With a few blasts of M1s


Vanquished is that romantic notion

Of reflective thought

While waiting out the fish with bobbing bait

Poor Wordsworth and his pious den

Drowned out by this disco din

No patient waves to wait out

Or lines of poetry to spout

No high brown pens scribbling

Between each tug of line

Just the rap racked out

Full of inner city torment

And ceaseless sound







the old corner stone said

sitting on the corner of the porch,

“never get married.”

His marble face

Perpetually pointed towards the sun,

Drawn from east to west each day

Before retiring,

An icon of the hood

Upon whom passing masses could rely

As well-built as a Depression-era

Public buildings

His deep eyes always glowing

With inner meaning

Like the light of a warm kitchen

After dark

Sometimes porch side

Littered with dusty tomes

He has read or wanted to read,

Or yellow pads filled with scribbled fact

Even he can no longer translate.

Always talking about his young

Days as that

“love em and leave em” sort,

more fearful of a broken heart

than a mugging or murder

wed to the same woman for

forty years now bearing up

under weekend visitations to her grave

his thick tongue licking at dry lips

each time her names comes up,

fists gripping tight the rocker arms

as the world would vanish

if he ever let go.





A strange face shows in the window

Its curious eye trying to focus

Through misted glass

Crime street rolling passed outside

With the flash of lights

All points of vision stained red

As if splashed by blood

He never feeling safe

Despite the door’s dead bolts

And barred windows,

Claiming the wrong body is in jail,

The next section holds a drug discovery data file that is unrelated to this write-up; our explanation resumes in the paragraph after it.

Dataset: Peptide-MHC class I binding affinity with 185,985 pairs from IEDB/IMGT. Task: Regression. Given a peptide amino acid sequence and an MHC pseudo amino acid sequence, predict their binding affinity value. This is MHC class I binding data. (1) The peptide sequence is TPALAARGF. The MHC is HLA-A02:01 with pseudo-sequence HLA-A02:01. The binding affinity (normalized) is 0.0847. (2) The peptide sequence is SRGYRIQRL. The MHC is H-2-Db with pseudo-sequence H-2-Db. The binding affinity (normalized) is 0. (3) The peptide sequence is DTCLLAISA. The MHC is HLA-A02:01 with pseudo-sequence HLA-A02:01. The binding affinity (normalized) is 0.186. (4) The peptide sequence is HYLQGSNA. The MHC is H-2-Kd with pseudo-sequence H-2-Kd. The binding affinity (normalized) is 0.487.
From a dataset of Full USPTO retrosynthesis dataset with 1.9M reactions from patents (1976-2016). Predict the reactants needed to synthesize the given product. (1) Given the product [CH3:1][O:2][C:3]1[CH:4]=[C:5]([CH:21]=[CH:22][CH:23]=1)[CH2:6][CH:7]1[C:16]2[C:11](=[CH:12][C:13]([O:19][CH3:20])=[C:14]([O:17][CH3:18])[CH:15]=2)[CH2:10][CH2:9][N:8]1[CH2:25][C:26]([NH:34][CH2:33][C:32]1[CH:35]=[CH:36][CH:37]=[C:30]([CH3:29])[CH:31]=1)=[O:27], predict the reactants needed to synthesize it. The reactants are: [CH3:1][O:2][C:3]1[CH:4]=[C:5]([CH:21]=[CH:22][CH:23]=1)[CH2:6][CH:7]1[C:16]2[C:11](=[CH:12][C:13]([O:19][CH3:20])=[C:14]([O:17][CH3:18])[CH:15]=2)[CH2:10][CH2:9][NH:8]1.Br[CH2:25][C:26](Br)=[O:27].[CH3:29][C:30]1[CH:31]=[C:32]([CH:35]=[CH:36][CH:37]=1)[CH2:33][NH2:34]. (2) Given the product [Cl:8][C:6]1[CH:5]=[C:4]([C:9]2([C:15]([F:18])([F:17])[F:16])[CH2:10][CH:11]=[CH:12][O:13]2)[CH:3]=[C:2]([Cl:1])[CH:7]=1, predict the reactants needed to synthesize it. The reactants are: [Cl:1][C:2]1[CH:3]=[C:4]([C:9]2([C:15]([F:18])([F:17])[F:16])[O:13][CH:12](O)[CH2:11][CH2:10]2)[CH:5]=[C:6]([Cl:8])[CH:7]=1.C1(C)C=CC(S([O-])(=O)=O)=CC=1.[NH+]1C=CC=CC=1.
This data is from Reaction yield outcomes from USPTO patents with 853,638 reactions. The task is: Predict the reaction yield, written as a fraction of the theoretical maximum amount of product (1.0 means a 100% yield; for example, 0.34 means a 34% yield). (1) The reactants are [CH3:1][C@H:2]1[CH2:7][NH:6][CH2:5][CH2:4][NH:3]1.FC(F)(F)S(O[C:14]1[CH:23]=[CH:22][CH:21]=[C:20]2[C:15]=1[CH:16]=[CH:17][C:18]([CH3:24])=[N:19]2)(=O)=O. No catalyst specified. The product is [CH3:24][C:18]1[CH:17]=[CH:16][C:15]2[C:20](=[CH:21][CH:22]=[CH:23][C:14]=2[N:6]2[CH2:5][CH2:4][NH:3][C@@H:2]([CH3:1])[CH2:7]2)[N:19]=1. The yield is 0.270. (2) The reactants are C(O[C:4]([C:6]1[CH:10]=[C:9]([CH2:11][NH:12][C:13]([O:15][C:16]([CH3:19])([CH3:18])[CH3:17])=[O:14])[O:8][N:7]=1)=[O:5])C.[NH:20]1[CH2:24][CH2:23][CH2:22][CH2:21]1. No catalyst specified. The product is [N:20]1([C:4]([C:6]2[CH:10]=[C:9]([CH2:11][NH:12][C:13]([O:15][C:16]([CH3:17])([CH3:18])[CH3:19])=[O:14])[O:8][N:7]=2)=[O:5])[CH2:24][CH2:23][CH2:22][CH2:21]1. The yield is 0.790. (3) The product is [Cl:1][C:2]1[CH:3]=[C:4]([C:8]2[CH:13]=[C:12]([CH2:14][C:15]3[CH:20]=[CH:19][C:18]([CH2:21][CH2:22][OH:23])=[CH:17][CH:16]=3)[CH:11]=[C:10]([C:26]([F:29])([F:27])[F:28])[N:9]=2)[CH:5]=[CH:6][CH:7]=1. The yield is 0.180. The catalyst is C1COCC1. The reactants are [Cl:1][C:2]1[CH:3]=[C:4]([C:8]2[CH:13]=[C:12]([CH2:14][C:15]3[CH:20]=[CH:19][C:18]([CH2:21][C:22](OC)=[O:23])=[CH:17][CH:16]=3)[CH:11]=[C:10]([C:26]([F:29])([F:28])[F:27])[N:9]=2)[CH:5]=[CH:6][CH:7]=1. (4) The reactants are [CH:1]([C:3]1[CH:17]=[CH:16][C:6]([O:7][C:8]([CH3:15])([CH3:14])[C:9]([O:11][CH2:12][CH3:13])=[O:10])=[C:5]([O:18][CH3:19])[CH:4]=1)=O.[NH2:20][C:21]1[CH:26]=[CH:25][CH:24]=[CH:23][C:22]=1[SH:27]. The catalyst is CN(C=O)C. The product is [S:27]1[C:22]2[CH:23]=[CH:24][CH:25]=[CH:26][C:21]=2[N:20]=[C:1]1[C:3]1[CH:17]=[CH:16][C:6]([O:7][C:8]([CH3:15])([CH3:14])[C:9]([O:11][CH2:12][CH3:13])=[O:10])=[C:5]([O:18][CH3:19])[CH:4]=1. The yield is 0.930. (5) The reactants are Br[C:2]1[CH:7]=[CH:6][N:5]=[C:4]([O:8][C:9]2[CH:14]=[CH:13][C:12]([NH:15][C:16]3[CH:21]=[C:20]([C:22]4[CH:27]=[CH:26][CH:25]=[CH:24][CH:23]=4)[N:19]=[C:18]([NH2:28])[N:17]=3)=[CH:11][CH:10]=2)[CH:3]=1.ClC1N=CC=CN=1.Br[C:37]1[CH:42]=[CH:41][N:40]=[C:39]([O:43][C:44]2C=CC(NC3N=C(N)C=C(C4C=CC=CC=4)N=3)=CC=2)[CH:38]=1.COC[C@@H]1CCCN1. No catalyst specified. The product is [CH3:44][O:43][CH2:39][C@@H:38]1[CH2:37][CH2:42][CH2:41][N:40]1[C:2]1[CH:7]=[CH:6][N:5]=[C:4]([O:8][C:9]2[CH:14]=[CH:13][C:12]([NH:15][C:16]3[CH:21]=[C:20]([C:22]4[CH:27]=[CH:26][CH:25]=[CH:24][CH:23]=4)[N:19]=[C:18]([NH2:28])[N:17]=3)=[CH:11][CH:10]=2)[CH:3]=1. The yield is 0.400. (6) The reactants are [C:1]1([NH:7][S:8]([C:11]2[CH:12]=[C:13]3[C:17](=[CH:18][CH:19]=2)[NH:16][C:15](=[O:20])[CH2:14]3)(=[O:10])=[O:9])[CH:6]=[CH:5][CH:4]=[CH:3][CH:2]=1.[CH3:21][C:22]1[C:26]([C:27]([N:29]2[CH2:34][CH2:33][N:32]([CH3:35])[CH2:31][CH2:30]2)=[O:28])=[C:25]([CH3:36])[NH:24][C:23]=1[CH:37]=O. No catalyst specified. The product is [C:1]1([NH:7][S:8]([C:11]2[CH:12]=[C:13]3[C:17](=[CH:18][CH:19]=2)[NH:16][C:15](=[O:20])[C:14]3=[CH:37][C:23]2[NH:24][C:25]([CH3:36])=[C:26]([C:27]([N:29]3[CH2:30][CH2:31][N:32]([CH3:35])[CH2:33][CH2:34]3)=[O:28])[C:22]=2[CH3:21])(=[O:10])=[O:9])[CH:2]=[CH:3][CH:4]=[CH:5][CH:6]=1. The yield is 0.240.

Cold airs sweeping under the door

To chill him, the scent of chemical companies, too,

Waiting for the mugger

Who has his name craved on the edge of a knife,

Yet shocked, when the red light of the police cars,

Like angels of death,

Stop outside his door





We make space reality

McKluen says

Trees stropping against the sun

As I jog

Like lines of poem,

Each inch a space

Filled with bright blue sky,

Stained red around its edges

Where factory smoke spreads

My self declared exile

Along the river side,

Where gull wings,

Flashes of rabbit,

And duck down floating

On the water surface

Lull me into thinking

I am somewhere else

Interrupted by blaring radios

At the bridge light

And honking horns

Of white boys buying drugs

In dark side of Passaic

No geese going south

For winter





The hard part

Is making green wood burn

The trusting ragged eyes

Turning sour for lack of hope.


I see their young faces

Everywhere, perched

In deserted doorways

Like newbie pigeons

Learning the ropes of the street

As if life here

Was a high wire act


I keep thinking of abandoned buildings

Their eyes bearing the look

Of darkened windows,

Full of barroom jest

And desperation.


Where do you come from?

What are you to do next?


No belt or shoe laces,

Each boy tripping over his own legs

Each step a prison sentence

Already predestined


Feeding the fast people

From the white faced city

Across the bridge

Stuffing their noses with snow

As they drive off


I feel empty and lonely

Walking in this place

Despite sidewalks thick with people

It is like walking though a city

Filled with ghosts.





You come at night

The wet air emphasizing

The sound of your step

A slick slosh against city pavement

That stirs even the cats

To my door

As if we could predict your coming

Some inner sense of knowing

Which all animals have

But we humans have forgotten,

A trust, a taken for granted feeling

A whisper of something

we fear to believe in

you walking these dark streets

me, waiting inside myself,

hoping you will actually